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where is predicate of the sentence?

English translation: no predicate contained

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GLOSSARY ENTRY (DERIVED FROM QUESTION BELOW)
English term or phrase:where is predicate of the sentence?
English translation:no predicate contained
Entered by: Gert Sass (M.A.)
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13:38 Jan 19, 2008
English to English translations [PRO]
Art/Literary - Linguistics / sentence analysis
English term or phrase: where is predicate of the sentence?
The sentence like this:" An appropriately comic and provincial fate for a man who half a century ago shook the dust of the provinces off his feet and sallied forth into the great world to practise la vie boheme."

I wonder how to analyze the sentence? And where is predicate of the sentence?

Thank you!
macky
Local time: 12:04
no predicate contained
Explanation:
The sentence does not contain a predicate. I would call this an enhanced apposition - i. e. it refers to sth/sb mentioned/described previously, as in
"Lucy, **my good old friend**, paid me a visit yesterday"
"Enhanced", because it isn't set apart by commas, but by periods/full stops due its length (among other factors of course)
Selected response from:

Gert Sass (M.A.)
Germany
Local time: 06:04
Grading comment
Thank you for help!
4 KudoZ points were awarded for this answer

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Summary of answers provided
4 +6there is no predicatexxxTatiana N.
3 +7no predicate contained
Gert Sass (M.A.)


  

Answers


13 mins   confidence: Answerer confidence 3/5Answerer confidence 3/5 peer agreement (net): +7
no predicate contained


Explanation:
The sentence does not contain a predicate. I would call this an enhanced apposition - i. e. it refers to sth/sb mentioned/described previously, as in
"Lucy, **my good old friend**, paid me a visit yesterday"
"Enhanced", because it isn't set apart by commas, but by periods/full stops due its length (among other factors of course)

Gert Sass (M.A.)
Germany
Local time: 06:04
Native speaker of: German
PRO pts in category: 4
Grading comment
Thank you for help!

Peer comments on this answer (and responses from the answerer)
agree  Buck
1 hr

agree  Jim Tucker: yes, or you could call the entire sentence the predicate for an understood or previously mentioned subject: "(X was) an appropriately comic and provincial fate..."
2 hrs

agree  Michael Tovbin: with Jim
2 hrs

agree  JaneTranslates: This not actually a "sentence" but, rather, a "sentence fragment," and in formal writing, it is frowned upon. My composition teachers would have lowered my grade for this kind of writing!
3 hrs

agree  Susan Hammons
5 hrs

agree  Joyce A
12 hrs

neutral  Richard Benham: Actually, I think JT's analysis is better: the "sentence" doesn't lack a predicate, it *is* a predicate.
23 hrs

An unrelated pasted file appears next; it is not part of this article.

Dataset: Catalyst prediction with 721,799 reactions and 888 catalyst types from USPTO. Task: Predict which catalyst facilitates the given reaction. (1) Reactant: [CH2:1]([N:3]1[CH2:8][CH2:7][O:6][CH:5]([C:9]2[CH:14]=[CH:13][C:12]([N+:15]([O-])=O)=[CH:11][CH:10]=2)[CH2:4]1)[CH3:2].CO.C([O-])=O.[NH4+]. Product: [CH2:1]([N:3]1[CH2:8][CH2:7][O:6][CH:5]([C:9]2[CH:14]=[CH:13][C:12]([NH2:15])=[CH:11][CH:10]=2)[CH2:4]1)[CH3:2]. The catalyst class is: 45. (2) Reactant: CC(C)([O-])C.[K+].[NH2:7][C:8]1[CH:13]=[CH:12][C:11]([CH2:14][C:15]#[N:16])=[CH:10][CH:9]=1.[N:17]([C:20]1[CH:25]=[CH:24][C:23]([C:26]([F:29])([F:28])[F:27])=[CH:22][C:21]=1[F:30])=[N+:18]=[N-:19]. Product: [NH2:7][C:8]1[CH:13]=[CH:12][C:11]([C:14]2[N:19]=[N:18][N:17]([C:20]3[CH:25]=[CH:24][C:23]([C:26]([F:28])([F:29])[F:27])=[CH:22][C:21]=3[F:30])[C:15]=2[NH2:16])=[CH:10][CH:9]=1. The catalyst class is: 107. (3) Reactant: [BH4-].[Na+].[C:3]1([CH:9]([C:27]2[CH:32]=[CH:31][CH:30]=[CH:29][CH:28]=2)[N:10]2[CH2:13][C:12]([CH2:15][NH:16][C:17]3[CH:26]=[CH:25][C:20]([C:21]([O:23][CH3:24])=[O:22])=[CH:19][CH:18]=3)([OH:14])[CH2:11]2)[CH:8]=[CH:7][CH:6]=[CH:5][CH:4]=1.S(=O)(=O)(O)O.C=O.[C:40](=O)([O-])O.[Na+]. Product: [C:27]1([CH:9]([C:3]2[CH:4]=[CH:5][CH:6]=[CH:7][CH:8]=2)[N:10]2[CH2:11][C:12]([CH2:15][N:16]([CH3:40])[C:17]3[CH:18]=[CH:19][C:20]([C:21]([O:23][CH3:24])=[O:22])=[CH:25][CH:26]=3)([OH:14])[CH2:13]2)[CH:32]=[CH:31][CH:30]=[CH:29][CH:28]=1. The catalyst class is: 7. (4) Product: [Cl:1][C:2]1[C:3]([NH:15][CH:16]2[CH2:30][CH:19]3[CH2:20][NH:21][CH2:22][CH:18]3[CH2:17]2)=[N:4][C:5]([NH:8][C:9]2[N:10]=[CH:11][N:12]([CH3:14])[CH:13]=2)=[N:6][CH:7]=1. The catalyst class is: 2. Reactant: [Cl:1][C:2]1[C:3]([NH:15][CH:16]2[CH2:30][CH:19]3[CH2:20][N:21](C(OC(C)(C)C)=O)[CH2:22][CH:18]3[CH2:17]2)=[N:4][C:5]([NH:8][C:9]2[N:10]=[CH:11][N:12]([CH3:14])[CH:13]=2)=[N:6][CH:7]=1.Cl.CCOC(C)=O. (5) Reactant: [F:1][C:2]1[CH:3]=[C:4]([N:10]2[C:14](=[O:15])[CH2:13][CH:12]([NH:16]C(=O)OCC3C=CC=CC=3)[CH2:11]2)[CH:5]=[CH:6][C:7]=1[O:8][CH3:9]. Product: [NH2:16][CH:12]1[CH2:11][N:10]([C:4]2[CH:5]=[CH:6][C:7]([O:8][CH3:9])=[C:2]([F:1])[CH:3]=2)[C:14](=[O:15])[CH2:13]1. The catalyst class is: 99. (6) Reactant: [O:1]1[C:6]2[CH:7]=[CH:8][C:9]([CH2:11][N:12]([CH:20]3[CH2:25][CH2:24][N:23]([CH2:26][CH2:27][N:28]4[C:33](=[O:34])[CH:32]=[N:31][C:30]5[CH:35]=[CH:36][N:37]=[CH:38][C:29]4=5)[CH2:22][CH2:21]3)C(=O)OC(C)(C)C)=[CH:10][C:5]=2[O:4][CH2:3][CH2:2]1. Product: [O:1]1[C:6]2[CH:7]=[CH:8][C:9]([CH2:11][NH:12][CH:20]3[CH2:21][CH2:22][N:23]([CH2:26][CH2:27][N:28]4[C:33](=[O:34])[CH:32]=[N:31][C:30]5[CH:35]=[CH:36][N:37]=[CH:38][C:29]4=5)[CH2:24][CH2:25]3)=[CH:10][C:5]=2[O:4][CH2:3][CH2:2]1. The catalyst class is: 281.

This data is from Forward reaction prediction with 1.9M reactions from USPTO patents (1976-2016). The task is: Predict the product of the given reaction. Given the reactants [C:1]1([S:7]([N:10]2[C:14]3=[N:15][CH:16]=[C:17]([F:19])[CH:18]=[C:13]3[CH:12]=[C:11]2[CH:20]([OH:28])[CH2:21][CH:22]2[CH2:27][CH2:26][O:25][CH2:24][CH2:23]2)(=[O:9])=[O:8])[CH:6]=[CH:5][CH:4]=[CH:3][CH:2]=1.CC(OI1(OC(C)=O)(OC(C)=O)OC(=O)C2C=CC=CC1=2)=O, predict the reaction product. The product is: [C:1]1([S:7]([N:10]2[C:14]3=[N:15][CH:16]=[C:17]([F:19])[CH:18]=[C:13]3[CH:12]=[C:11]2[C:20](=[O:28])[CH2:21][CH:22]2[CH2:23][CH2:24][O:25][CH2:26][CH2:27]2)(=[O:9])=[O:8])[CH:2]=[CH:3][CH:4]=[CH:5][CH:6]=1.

agree  xxxAlfa Trans
10 days
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11 mins   confidence: Answerer confidence 4/5Answerer confidence 4/5 peer agreement (net): +6
there is no predicate


Explanation:
your sentence has no predicate

The subject is "fate", everything after the word fate is an "in-built" attribute clause, or, in other words, a sentence that serves the function of an attribute for the subject "fate", but there is no predicate.

A predicate here would sound like:

... fate... is/was ... (and a component expressed by a verbal infinitive, a noun or a gerund)

--------------------------------------------------
Note added at 17 mins (2008-01-19 13:55:24 GMT)
--------------------------------------------------

is it a sentence or only a part of the sentence?

Such sentences as yours are likely to appear at the end of a bigger sentence where the subject is defined (what was it that constituted the person's fate) in the first part, and a sentence like yours follows as a clause after a comma, then the whole clause will be simply an attribute and will not require any predicate.

Example:

He has ended up doing X, an appropriately comic ....

xxxTatiana N.
Local time: 00:04
Native speaker of: Russian

Peer comments on this answer (and responses from the answerer)
neutral  Gert Sass (M.A.): Oh sorry I was just typing my way through and thus didn't see yours
2 mins
  -> no problem :)

agree  Carol Gullidge
1 hr
  -> Thank you!

agree  JoshMcF: or it could come from a title, as well.
2 hrs
  -> Could be, too. Thank you!

agree  JaneTranslates: I agree. Please see my comment (and Jim's) on Gert's answer.
3 hrs
  -> That's exactly what I said, it can be just a part of the sentence. Thank you!

agree  Polangmar
6 hrs
  -> Thank you!

agree  Joyce A
12 hrs
  -> Thank you!

agree  Richard Benham: This is what I call a "Le Monde" construction, because that otherwise august publication had a predilection for it. Think of it as "This is/was an...", or as tacked onto the end of the previous sentence as an apposition.
13 hrs
  -> could be, too. Thank you!
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Changes made by editors
Jan 20, 2008 - Changes made by Gert Sass (M.A.):
Created KOG entryKudoZ term » KOG term


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